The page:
Five tips for low-energy business computing

Energy use is rapidly becoming a major concern for business. Energy saving measures can be implemented with a minimum of cost and disruption to normal operation.

Share

First, the datacentre dialled back its power consumption. Now it is the front office's turn.

Concerned about soaring energy costs, IT organisations have begun to make significant changes to the way their datacentres are powered and cooled. But many IT departments have not yet looked at saving energy by targeting the rest of the company's IT equipment.

That is short sighted, say IT organisations that have been down this road. The reason, datacentres may use more power per square foot, but as a percentage of total power consumption, it’s office equipment that is the big kahuna.

"Office equipment has become more highly featured and powerful than ever before, but there's an energy cost to that," says Katherine Kaplan, who manages the US Environmental Protection Agency's Energy Star consumer electronics and IT initiatives.

"If you look at overall power consumption, you're seeing almost double for computers and monitors than for datacentres," says Jon Weisblatt, senior product manager, power and cooling initiative at Dell.

Verizon Wireless is one company that is saving plenty of green by going green. Earlier this year, the wireless carrier deployed NightWatchman power management software from 1E that puts desktop computers and monitors in offices, stores and call centres into power saving mode after a period of inactivity, overriding any personal settings. Another 1E product, SMSWakeup, automatically "wakes up" those machines after hours to deliver patches and updates, shutting them down again when the process is complete. "It saved us [money] just turning computers on and off on demand," says CIO Ajay Waghray.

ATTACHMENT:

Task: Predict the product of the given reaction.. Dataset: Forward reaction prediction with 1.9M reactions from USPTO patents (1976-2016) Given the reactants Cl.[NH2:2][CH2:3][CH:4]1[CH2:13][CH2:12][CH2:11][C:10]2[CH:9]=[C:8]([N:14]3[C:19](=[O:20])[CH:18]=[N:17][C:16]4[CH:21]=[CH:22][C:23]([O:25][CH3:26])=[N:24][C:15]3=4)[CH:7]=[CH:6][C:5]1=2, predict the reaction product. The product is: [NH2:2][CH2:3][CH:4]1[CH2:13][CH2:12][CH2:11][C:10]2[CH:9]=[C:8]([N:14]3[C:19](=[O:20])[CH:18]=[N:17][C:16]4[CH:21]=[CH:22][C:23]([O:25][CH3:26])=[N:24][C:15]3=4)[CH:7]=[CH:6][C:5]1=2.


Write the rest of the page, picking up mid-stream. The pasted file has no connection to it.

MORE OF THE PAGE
But Waghray didn't stop there. He also replaced 7,000 PCs with power-sipping Sun Ray thin clients from Sun Microsystems in Verizon's call centres and migrated to LCD monitors company wide (a process that is still ongoing). Replacing non managed PCs in 10 call centres with 7,000 managed thin clients cut energy use for that equipment by 30%, says Waghray. He estimates that the two initiatives combined have cut front office power consumption by $900,000 (£440,000) a year.

To Waghray, going green is good business. The projects were good for customer service, off hours patching and the more reliable thin clients improved uptime and reduced trouble ticket volumes by 50%. "Just do business to make things more efficient, simple and customer focused, and green becomes a very important factor," he says.

There were an estimated 900m desktops in use worldwide in 2006, according to IDC. Even if all of those units were Energy Star 2006 compliant, they would still consume 426bn kWh of power annually.

If all of that equipment met the 2007 Energy Star 4.0 specification, it would cut power consumption by 27% over 2006 Energy Star levels, according to Marla Sanchez, principal research associate at the Lawrence Berkeley National Laboratory in Berkeley, California. That would save 115bn kWh, enough to power all of Switzerland for nearly two years, and cut greenhouse gas emissions by about 178bn lbs.

Do your part to reduce some of those emissions, and save your own company some dough, by following our five tips on saving resources and increasing the efficiency of front-office equipment.

Find your next job with computerworld UK jobs